Journeys of Hope and Fear: Migrants on the Move in Mexico

Journeys of Hope and Fear: Migrants on the Move in Mexico

Journeys of Hope and Fear: Migrants on the Move in Mexico

Every year tens of thousands of people leave their homes in Central America and journey north through Mexico as irregular migrants. Driven by grinding poverty back home, they travel in hope of reaching the USA with its promise of work and a new life. but all too often their dreams are turned to nightmares as they brave one of the most dangerous journeys in the world.

The Dangers of the Journey

In August 2010, the bodies of 72 migrants from Central and South America were found on a remote ranch in north-eastern Mexico. the victims had been on their way to the USA in search of work and a better future. a survivor of the brutal attack said the killings began after the migrants refused to be coerced into working for one of the drug cartels operating in the area. the mass killings attracted the world’s attention, opening a window on the brutality and violence routinely inflicted on thousands of migrants – Mexico’s invisible victims.

Thousands of irregular migrants fall victim to beatings, abduction, rape or even murder each year. it is a testament to their determination to seek a better life for themselves and their families that despite the litany of abuses they encounter, many migrants will risk making the journey several times in order to achieve their aim. however, some disappear without trace, kidnapped and killed, or robbed, assaulted and thrown off speeding trains. criminal gangs are responsible for most of these crimes, but there is also evidence that in some cases Mexican officials are involved or complicit in the abuses.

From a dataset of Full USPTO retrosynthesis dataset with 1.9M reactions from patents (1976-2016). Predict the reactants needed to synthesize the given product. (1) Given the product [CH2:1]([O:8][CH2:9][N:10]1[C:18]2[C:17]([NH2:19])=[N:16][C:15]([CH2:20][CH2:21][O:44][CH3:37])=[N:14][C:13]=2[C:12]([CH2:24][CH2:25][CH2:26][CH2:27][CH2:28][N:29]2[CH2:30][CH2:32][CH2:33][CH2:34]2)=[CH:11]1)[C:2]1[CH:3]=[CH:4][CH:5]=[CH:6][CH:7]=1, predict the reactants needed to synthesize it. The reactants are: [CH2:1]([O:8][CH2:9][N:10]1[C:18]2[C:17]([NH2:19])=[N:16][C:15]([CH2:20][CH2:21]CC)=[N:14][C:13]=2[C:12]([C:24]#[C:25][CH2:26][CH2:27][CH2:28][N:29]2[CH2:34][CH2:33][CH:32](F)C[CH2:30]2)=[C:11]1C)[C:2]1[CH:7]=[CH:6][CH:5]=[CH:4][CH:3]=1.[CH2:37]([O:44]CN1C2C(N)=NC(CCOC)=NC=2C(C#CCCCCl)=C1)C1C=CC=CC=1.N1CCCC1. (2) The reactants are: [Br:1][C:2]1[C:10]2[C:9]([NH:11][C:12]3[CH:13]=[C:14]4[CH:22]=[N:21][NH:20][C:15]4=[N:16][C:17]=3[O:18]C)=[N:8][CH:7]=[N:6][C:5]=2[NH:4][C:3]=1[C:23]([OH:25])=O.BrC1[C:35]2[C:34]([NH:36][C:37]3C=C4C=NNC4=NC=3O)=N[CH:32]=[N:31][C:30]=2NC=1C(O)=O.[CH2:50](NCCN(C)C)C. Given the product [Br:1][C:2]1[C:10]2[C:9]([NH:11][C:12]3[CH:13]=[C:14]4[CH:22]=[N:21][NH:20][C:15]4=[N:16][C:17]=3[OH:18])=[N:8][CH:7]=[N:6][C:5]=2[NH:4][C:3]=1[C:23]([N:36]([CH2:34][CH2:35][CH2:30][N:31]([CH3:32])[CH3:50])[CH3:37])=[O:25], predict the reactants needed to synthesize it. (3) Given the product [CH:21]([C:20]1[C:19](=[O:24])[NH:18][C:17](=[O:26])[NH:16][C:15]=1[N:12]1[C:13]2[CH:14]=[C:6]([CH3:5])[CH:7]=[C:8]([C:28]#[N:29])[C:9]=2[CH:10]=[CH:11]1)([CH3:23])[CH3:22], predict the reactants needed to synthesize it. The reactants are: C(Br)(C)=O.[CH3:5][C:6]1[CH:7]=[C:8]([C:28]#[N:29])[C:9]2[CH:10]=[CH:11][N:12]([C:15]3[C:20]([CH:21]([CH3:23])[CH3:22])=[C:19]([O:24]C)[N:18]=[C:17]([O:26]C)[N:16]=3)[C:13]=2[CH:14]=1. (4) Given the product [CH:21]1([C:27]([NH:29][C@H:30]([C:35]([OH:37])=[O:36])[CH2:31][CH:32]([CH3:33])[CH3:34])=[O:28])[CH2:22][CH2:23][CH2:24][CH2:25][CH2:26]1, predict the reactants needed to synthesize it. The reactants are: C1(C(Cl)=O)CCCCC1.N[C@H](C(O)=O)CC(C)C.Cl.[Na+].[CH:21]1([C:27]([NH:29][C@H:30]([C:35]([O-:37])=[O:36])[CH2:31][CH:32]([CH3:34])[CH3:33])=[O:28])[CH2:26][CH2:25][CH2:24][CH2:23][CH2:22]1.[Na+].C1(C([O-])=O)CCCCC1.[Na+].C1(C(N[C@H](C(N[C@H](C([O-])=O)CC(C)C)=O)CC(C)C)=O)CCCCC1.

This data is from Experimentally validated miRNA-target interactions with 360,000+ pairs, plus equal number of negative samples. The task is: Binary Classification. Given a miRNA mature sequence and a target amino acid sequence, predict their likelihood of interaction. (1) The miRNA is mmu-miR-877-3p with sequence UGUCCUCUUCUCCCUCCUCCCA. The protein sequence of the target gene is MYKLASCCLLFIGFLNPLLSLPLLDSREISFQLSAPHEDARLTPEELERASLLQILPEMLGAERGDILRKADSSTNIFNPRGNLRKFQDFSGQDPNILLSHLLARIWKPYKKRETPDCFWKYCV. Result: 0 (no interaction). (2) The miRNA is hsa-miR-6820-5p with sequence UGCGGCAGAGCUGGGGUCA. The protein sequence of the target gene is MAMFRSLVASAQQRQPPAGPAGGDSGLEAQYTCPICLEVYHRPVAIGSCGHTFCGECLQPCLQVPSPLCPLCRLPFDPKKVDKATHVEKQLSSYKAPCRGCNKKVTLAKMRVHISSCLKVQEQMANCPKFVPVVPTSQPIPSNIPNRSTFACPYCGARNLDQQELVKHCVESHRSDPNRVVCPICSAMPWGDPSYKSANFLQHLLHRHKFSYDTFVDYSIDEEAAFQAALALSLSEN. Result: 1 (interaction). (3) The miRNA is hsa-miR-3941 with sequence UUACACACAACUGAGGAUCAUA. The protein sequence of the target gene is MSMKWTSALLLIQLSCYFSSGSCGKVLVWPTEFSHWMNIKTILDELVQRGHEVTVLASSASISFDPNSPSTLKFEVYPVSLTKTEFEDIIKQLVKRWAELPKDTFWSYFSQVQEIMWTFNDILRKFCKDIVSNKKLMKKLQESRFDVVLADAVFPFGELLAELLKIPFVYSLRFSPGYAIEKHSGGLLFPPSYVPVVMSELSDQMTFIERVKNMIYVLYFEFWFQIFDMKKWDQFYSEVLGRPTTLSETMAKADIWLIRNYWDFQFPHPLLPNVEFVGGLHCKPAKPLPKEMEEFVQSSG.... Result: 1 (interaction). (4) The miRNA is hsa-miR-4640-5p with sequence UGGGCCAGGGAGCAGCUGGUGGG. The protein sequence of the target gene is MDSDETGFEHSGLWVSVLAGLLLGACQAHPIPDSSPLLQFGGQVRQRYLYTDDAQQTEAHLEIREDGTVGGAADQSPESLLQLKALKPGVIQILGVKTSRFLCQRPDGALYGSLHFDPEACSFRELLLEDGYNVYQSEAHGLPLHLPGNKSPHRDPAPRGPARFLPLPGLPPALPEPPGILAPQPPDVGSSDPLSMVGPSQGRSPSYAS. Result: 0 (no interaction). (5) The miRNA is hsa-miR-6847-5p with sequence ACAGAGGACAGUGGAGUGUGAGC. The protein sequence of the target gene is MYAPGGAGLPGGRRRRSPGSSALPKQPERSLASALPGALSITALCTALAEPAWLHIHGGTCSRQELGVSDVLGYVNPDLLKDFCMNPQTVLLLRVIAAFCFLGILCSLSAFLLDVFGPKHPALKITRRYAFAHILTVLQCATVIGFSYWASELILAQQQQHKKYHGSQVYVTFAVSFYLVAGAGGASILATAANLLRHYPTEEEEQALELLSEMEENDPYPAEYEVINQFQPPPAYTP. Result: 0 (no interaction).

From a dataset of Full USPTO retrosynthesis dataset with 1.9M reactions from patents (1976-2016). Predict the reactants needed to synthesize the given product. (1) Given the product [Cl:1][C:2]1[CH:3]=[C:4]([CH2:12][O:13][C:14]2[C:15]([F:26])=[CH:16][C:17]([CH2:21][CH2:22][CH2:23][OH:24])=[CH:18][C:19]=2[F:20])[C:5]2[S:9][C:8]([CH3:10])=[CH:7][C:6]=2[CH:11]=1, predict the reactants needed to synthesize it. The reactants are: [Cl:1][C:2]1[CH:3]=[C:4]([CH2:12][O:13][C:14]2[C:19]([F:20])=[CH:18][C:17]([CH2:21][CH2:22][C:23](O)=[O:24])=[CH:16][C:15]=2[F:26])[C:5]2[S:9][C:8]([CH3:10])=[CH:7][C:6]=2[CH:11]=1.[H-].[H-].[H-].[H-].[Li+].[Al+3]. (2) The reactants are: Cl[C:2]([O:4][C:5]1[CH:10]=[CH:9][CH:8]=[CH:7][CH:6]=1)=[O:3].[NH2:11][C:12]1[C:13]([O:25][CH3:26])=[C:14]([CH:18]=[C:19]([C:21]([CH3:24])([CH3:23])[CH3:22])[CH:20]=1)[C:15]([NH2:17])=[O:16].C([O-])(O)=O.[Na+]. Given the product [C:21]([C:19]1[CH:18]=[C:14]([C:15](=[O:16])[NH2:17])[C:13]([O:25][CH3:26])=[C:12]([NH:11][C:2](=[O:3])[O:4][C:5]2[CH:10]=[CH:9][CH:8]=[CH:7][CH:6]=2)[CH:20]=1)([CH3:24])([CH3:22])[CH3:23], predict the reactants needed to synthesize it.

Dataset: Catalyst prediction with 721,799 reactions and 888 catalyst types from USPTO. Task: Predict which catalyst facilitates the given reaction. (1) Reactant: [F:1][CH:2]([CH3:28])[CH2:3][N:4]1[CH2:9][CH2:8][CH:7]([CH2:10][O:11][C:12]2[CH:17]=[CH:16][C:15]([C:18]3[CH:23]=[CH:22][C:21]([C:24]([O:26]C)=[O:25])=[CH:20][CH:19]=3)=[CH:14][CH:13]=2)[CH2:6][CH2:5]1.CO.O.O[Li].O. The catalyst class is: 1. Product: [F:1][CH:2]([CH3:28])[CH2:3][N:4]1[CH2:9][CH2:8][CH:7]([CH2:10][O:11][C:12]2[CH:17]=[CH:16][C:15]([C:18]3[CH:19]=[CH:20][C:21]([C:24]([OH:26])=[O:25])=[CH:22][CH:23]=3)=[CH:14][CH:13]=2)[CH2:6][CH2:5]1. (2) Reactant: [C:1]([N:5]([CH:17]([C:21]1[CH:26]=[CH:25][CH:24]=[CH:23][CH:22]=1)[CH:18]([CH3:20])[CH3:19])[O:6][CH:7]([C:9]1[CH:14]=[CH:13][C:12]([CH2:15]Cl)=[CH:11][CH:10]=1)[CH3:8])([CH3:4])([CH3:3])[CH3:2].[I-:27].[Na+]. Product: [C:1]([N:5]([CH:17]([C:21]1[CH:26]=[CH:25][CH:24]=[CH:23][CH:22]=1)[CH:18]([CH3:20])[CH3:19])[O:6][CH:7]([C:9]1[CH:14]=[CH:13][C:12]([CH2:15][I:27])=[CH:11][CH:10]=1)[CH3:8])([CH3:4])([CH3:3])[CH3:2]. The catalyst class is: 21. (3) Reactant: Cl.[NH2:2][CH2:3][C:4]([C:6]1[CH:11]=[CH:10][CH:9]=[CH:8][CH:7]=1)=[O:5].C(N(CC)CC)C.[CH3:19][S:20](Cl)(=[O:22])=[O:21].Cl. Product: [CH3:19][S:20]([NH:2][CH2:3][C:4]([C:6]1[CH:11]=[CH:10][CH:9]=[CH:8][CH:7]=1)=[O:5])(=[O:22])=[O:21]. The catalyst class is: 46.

For most of Mexican society, the deaths of irregular migrants, like their lives, remain largely hidden from view. For the families back home, there is little hope of ever finding out what happened.

Kidnappings, Threats, and Assaults

Kidnapping is a constant fear. thousands of women, men and children are abducted every year by the numerous criminal gangs that stalk the main routes used by migrants. The ransoms paid by desperate relatives have become a lucrative source of income for the gangs. Forced recruitment into criminal gangs is also apparently increasing.

Several migrants who had been kidnapped told amnesty international that they were so traumatized by their experiences that they had voluntarily handed themselves over to migration officials so they could be deported and avoid falling into the hands of criminal gangs again. Others had made their way back over the southern border, fearing migration officials might pass them on to gangs.

They described how the gangs operated with apparent impunity, regularly seizing more than 100 migrants at a time. the victims were forced to reveal the telephone numbers of relatives in Central America or the USA. The relatives were then contacted and given days to transfer money to pay the ransom. several of those interviewed described how migrants would be tortured or killed if the money failed to arrive on time.

Lack of official action to combat kidnapping and assault – whether due to a failure to prioritize the protection of migrants or to the acquiescence or complicity of corrupt officials – has allowed the problem to become entrenched.

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